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PHOTOS: Tufts Students Join Occupy Boston Protest

About 70 students from Tufts University marched into Boston Monday to join protests associated with Occupy Wall Street.

About 70 students from marched into Boston Monday to join Occupy Boston protests.

Students from about 10 Boston-area colleges, including Tufts, planned to meet on Boston Common for a student solidarity protest before joining larger Occupy Boston protests in Dewey Square, near South Station.

Occupy Boston is Boston's arm of the Occupy Wall Street protests, which started in Manhattan.

Ben Chamberlian, a 20-year-old junior at Tufts, said, "I've never been to an open protest, I suppose … never anything this large."

He said of his reasons for marching, "I think it's somewhat ridiculous, just the state of the country and the economy."

"My hope is the government will see the fact people are unhappy and work on controlling Wall Street," he said.

Liam Walsh-Mellett, a 19-year-old sophomore, said of the protests, "A lot of it is just [being] fed up with the way the economy is going [and] the way the country is going."

Walsh-Mellett is particularly concerned with students "getting saddled with a lot of student debt" and the "privatization of education," he said

Perri Meldon, a 20-year-old junior, said the country is facing a number of problems and protesters have a wide array of grievances. "We're standing up for many different issues," she said.

The Tufts students gathered at about 12:30 p.m. and then marched through campus to the Davis Square MBTA station, where they planned to take the Red Line subway train into the center of Boston.

As they marched by, Hannah Simon, a middle-aged woman who attends continuing learning programs at Tufts, asked the students if they were joining the protests in Boston. When they answered, she said, "Good for you."

Charlotte October 10, 2011 at 06:24 PM
isn't it interesting--the parents of some of these kids ARE the 1%, and they are also the future 1%. how about they first get rid of their overpriced, bloated "education", and try to angst it out at bunker hill, among the TRUE 99%? #elitistproblems
Michael October 10, 2011 at 09:20 PM
Ignoring the frustrating quotes in this article, these students have a reason to march. Regardless of their situation, they see an injustice and imbalance in the country's affairs right now, so they are expressing their collective frustration. @Charlotte, you are taking issue with the wrong people, and are damaging any hope of progress here. These are the members of the 1% who want to help the 99%, they are the final portion of the protest that shows it isn't a bunch of individuals frustrated with *their own prospects*, but instead that they are pissed off at the prospects of the country as a group. I commend the comfortable when they too make a stand.
anne October 11, 2011 at 01:25 PM
First, to say "99%" of college students go to "Bunker Hill Community College" or the like, is ridiculous. Many, many students, who are not "Wealthy" or from wealthy families, attend private colleges and universities in Massachusetts, and I'm sure, other states as well. I am one of them. My family is not rich, we fell in the lower middle class, but I went to 4 years of Boston College, in the late 70's/early 80's and my sister also attended a smaller, private college in Mass. My family found a way! (And no, neither my sister nor I, were saddled with a lot of college loans.) Second, they have a right to protest, if it's done peacefully, and it's nice to see them take a stand, especially, if, as you say, you feel that they are the "1%." It shows that they care, and care for others, not just themselves! Some people go to private schools, some to state schools, some to community and/or junior colleges, it's nice that they are all available. Regardless of what type of school you go to, they're just saying they are not happy with the way things are. If they get violent or disobedient, that's not only wrong, but dangerous, and should not be done. If they're protesting quietly, don't discriminate against them, even if you do perceive them as the "Priveleged 1%!" It just shows that they care for others!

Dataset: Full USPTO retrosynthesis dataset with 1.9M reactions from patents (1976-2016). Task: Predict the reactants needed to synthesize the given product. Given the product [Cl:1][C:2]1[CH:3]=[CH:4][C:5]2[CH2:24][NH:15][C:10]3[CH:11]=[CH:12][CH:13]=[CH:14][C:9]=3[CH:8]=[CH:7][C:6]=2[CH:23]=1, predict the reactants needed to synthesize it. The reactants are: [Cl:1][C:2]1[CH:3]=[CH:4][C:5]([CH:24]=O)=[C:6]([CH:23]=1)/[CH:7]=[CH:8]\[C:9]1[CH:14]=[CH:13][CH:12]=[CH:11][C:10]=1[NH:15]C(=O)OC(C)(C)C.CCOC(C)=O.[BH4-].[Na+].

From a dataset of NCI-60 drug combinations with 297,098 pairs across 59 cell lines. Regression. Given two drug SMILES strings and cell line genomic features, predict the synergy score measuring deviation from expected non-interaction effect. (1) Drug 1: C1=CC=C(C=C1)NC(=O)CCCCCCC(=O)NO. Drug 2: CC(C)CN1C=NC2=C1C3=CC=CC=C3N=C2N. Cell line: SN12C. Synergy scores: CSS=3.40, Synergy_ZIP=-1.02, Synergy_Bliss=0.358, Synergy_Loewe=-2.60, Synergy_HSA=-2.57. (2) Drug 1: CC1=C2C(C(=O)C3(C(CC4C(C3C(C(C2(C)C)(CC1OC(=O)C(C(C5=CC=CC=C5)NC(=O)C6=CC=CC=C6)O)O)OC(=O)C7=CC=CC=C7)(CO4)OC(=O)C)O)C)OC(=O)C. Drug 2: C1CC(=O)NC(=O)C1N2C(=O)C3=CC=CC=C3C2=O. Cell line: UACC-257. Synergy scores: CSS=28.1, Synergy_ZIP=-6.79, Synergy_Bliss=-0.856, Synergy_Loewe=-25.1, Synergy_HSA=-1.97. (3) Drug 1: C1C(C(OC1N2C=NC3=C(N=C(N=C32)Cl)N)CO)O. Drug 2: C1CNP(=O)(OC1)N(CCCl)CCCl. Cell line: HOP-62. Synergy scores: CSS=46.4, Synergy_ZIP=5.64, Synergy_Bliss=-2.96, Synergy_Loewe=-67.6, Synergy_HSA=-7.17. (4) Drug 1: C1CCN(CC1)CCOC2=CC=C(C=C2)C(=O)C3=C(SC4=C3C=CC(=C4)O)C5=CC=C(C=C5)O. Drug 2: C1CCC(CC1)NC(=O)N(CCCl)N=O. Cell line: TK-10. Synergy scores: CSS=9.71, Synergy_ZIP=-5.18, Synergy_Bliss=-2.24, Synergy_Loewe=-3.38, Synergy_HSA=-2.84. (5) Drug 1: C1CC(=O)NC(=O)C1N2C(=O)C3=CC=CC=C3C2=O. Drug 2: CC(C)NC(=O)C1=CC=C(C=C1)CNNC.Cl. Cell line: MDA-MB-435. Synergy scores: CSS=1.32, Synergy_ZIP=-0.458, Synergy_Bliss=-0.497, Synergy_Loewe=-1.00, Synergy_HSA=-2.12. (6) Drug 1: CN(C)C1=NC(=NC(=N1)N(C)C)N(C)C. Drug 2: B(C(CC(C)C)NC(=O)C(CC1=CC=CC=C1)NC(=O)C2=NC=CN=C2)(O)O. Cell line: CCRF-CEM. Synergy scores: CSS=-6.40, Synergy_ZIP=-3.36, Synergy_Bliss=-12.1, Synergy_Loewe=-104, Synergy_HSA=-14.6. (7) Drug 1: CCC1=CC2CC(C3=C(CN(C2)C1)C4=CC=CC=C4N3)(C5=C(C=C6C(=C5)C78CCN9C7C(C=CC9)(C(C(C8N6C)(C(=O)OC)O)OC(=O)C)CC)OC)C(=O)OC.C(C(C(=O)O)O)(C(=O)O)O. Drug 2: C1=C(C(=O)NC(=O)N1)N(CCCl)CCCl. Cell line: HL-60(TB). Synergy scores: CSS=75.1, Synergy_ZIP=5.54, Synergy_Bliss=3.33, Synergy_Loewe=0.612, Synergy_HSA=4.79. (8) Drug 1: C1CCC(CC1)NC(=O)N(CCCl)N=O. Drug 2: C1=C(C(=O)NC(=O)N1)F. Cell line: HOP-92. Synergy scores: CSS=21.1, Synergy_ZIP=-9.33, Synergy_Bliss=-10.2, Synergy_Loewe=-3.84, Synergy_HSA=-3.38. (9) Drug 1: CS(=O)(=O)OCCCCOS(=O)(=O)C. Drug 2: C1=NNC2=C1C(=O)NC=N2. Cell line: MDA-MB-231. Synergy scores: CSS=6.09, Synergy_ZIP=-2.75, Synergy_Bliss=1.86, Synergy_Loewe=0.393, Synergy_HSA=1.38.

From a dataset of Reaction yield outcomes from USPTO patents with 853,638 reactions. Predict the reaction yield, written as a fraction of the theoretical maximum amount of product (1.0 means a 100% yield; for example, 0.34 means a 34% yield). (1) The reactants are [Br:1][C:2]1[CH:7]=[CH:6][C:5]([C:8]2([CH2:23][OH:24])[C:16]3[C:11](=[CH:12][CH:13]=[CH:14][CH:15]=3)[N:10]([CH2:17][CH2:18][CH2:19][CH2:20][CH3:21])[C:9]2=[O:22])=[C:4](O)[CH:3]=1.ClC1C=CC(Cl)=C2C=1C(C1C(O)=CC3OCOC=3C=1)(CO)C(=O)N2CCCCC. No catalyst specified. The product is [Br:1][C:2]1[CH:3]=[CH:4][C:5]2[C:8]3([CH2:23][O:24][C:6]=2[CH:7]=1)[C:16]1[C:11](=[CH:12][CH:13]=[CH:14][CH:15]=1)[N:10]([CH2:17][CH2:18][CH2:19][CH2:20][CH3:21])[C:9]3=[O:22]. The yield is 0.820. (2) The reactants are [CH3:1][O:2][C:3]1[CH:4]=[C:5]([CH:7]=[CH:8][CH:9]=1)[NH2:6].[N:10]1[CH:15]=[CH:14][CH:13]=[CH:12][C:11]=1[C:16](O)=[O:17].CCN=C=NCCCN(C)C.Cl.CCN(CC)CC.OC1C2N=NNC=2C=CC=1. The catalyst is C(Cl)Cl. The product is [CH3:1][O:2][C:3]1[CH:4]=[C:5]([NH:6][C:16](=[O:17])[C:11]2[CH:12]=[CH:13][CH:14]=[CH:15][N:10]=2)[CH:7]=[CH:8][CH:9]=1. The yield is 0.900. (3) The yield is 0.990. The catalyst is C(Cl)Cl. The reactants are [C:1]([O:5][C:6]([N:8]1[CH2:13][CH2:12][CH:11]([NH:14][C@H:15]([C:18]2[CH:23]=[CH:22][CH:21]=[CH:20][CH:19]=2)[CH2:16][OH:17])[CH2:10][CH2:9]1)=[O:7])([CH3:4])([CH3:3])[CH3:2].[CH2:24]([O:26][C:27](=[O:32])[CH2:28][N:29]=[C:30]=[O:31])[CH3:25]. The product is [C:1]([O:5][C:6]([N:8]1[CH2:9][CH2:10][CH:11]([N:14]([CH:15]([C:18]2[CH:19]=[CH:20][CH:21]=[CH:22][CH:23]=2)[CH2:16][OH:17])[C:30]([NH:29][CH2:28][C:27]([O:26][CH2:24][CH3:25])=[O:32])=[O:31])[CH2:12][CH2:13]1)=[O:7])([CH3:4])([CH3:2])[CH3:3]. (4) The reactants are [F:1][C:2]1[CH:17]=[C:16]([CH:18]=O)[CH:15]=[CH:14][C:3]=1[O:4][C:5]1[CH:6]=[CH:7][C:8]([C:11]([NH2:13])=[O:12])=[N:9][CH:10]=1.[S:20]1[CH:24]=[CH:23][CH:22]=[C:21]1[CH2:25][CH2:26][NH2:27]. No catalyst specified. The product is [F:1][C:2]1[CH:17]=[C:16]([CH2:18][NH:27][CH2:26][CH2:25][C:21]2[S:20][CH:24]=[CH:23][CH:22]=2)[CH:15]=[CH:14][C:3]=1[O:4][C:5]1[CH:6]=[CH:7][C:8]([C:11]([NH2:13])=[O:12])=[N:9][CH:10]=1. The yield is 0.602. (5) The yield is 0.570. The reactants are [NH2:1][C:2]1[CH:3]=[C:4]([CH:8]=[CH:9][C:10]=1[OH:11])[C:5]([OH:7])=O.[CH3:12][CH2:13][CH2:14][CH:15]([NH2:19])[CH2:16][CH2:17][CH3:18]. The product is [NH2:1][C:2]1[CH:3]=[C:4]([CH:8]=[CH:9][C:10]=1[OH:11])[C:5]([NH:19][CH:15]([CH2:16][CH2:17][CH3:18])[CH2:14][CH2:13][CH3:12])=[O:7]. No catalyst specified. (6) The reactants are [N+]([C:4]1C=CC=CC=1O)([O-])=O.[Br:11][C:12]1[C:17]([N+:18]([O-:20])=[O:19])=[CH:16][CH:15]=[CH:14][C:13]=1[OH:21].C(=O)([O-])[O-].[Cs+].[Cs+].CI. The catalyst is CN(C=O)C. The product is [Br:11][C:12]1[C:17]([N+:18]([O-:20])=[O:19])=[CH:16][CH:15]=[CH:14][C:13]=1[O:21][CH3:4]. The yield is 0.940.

Miss Mary Mack October 13, 2011 at 04:01 PM
I recall my undergraduate years at a similar university not far from Medford. While it was more than a few years ago, and most students were sincerely wealthy, and the economy was great when I graduated, it was still super fun to exercise my ability to protest on any topic of my intellectual interest. Because it made me feel better. I protested because it was easier to hold a sign than it was to, you know, actually do something radical. I was able to do this because I was privildeged. I was the 1%, not in class, but in the eductional elite. I was a young woman with options. I had an option of abandoning my $120,000+ of college debt and do something important to save the world, change something big. But I didn't. I held a sign protesting the injustices it seemed that only I saw, then retreated to the tyipcal college scene, which many of us know all to well. And the world is still a mess. So I say let these kids march on, demonstrating the ability of the world's youth to be, well, youthful, and myopic, and contrarian... because they can. I'm not super sure that a bunch of dirty hippies ever did anything to change the world but raise the divorce rate, but rock on, my friends, rock on.

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